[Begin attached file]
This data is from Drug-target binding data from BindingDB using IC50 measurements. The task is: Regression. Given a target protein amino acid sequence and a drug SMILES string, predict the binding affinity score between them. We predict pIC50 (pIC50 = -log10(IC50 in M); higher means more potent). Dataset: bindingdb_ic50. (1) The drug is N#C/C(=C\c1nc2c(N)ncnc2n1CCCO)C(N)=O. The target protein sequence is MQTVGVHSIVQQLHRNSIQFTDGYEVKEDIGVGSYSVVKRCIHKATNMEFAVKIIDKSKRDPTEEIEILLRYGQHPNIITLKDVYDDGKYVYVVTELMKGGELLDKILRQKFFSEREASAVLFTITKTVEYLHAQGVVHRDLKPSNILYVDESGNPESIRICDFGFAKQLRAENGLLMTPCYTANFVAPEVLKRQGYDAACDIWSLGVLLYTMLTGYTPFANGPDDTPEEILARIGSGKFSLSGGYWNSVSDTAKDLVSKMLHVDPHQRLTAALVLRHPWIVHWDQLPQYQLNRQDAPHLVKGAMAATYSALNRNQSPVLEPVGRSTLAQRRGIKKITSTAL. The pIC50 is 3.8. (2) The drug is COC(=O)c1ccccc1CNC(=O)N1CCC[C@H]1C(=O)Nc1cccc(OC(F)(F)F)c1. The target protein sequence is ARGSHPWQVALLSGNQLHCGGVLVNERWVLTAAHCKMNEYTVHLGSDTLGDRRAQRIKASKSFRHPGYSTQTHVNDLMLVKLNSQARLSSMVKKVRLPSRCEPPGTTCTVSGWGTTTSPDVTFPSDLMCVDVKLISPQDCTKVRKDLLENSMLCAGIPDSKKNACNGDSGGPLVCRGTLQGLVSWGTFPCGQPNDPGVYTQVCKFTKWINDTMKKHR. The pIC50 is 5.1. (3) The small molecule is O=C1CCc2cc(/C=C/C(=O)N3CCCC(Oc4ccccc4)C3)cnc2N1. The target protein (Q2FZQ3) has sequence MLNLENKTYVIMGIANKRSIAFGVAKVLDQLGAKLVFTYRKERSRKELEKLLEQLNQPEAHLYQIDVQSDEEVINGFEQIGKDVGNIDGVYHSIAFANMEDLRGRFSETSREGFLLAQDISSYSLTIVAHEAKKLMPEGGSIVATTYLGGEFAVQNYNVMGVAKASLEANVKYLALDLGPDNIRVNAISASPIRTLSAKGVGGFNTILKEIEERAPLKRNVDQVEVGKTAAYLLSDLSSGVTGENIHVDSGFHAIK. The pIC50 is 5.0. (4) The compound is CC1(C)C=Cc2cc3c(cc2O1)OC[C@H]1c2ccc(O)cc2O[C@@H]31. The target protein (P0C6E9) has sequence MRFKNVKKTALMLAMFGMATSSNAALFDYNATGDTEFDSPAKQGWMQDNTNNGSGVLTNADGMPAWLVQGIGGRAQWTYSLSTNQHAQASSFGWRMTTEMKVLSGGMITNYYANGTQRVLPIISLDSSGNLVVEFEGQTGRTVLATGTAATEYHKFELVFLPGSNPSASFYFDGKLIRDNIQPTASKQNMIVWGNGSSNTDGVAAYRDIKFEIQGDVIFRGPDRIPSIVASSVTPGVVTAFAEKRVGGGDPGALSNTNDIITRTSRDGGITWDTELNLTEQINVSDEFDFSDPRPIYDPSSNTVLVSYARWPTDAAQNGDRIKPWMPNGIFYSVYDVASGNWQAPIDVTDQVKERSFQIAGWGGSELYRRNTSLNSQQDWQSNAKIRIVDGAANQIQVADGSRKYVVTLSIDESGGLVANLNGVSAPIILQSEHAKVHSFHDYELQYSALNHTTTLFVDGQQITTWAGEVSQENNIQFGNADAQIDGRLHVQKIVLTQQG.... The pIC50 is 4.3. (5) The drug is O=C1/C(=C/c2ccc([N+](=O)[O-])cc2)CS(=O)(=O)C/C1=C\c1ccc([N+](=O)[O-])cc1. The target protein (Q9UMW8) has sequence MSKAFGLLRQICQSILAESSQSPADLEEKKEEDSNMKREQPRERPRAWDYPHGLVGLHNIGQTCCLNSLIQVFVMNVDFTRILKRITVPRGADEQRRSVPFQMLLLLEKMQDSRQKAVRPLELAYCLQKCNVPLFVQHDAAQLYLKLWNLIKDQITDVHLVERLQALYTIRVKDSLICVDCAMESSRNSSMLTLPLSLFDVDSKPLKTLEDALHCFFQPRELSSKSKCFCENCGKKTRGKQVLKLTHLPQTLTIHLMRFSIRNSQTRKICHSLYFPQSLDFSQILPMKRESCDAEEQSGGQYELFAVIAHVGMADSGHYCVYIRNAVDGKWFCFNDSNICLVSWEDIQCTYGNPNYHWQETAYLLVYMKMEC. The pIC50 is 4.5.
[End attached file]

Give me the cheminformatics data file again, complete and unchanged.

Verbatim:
This data is from Drug-target binding data from BindingDB using IC50 measurements. The task is: Regression. Given a target protein amino acid sequence and a drug SMILES string, predict the binding affinity score between them. We predict pIC50 (pIC50 = -log10(IC50 in M); higher means more potent). Dataset: bindingdb_ic50. (1) The drug is N#C/C(=C\c1nc2c(N)ncnc2n1CCCO)C(N)=O. The target protein sequence is MQTVGVHSIVQQLHRNSIQFTDGYEVKEDIGVGSYSVVKRCIHKATNMEFAVKIIDKSKRDPTEEIEILLRYGQHPNIITLKDVYDDGKYVYVVTELMKGGELLDKILRQKFFSEREASAVLFTITKTVEYLHAQGVVHRDLKPSNILYVDESGNPESIRICDFGFAKQLRAENGLLMTPCYTANFVAPEVLKRQGYDAACDIWSLGVLLYTMLTGYTPFANGPDDTPEEILARIGSGKFSLSGGYWNSVSDTAKDLVSKMLHVDPHQRLTAALVLRHPWIVHWDQLPQYQLNRQDAPHLVKGAMAATYSALNRNQSPVLEPVGRSTLAQRRGIKKITSTAL. The pIC50 is 3.8. (2) The drug is COC(=O)c1ccccc1CNC(=O)N1CCC[C@H]1C(=O)Nc1cccc(OC(F)(F)F)c1. The target protein sequence is ARGSHPWQVALLSGNQLHCGGVLVNERWVLTAAHCKMNEYTVHLGSDTLGDRRAQRIKASKSFRHPGYSTQTHVNDLMLVKLNSQARLSSMVKKVRLPSRCEPPGTTCTVSGWGTTTSPDVTFPSDLMCVDVKLISPQDCTKVRKDLLENSMLCAGIPDSKKNACNGDSGGPLVCRGTLQGLVSWGTFPCGQPNDPGVYTQVCKFTKWINDTMKKHR. The pIC50 is 5.1. (3) The small molecule is O=C1CCc2cc(/C=C/C(=O)N3CCCC(Oc4ccccc4)C3)cnc2N1. The target protein (Q2FZQ3) has sequence MLNLENKTYVIMGIANKRSIAFGVAKVLDQLGAKLVFTYRKERSRKELEKLLEQLNQPEAHLYQIDVQSDEEVINGFEQIGKDVGNIDGVYHSIAFANMEDLRGRFSETSREGFLLAQDISSYSLTIVAHEAKKLMPEGGSIVATTYLGGEFAVQNYNVMGVAKASLEANVKYLALDLGPDNIRVNAISASPIRTLSAKGVGGFNTILKEIEERAPLKRNVDQVEVGKTAAYLLSDLSSGVTGENIHVDSGFHAIK. The pIC50 is 5.0. (4) The compound is CC1(C)C=Cc2cc3c(cc2O1)OC[C@H]1c2ccc(O)cc2O[C@@H]31. The target protein (P0C6E9) has sequence MRFKNVKKTALMLAMFGMATSSNAALFDYNATGDTEFDSPAKQGWMQDNTNNGSGVLTNADGMPAWLVQGIGGRAQWTYSLSTNQHAQASSFGWRMTTEMKVLSGGMITNYYANGTQRVLPIISLDSSGNLVVEFEGQTGRTVLATGTAATEYHKFELVFLPGSNPSASFYFDGKLIRDNIQPTASKQNMIVWGNGSSNTDGVAAYRDIKFEIQGDVIFRGPDRIPSIVASSVTPGVVTAFAEKRVGGGDPGALSNTNDIITRTSRDGGITWDTELNLTEQINVSDEFDFSDPRPIYDPSSNTVLVSYARWPTDAAQNGDRIKPWMPNGIFYSVYDVASGNWQAPIDVTDQVKERSFQIAGWGGSELYRRNTSLNSQQDWQSNAKIRIVDGAANQIQVADGSRKYVVTLSIDESGGLVANLNGVSAPIILQSEHAKVHSFHDYELQYSALNHTTTLFVDGQQITTWAGEVSQENNIQFGNADAQIDGRLHVQKIVLTQQG.... The pIC50 is 4.3. (5) The drug is O=C1/C(=C/c2ccc([N+](=O)[O-])cc2)CS(=O)(=O)C/C1=C\c1ccc([N+](=O)[O-])cc1. The target protein (Q9UMW8) has sequence MSKAFGLLRQICQSILAESSQSPADLEEKKEEDSNMKREQPRERPRAWDYPHGLVGLHNIGQTCCLNSLIQVFVMNVDFTRILKRITVPRGADEQRRSVPFQMLLLLEKMQDSRQKAVRPLELAYCLQKCNVPLFVQHDAAQLYLKLWNLIKDQITDVHLVERLQALYTIRVKDSLICVDCAMESSRNSSMLTLPLSLFDVDSKPLKTLEDALHCFFQPRELSSKSKCFCENCGKKTRGKQVLKLTHLPQTLTIHLMRFSIRNSQTRKICHSLYFPQSLDFSQILPMKRESCDAEEQSGGQYELFAVIAHVGMADSGHYCVYIRNAVDGKWFCFNDSNICLVSWEDIQCTYGNPNYHWQETAYLLVYMKMEC. The pIC50 is 4.5.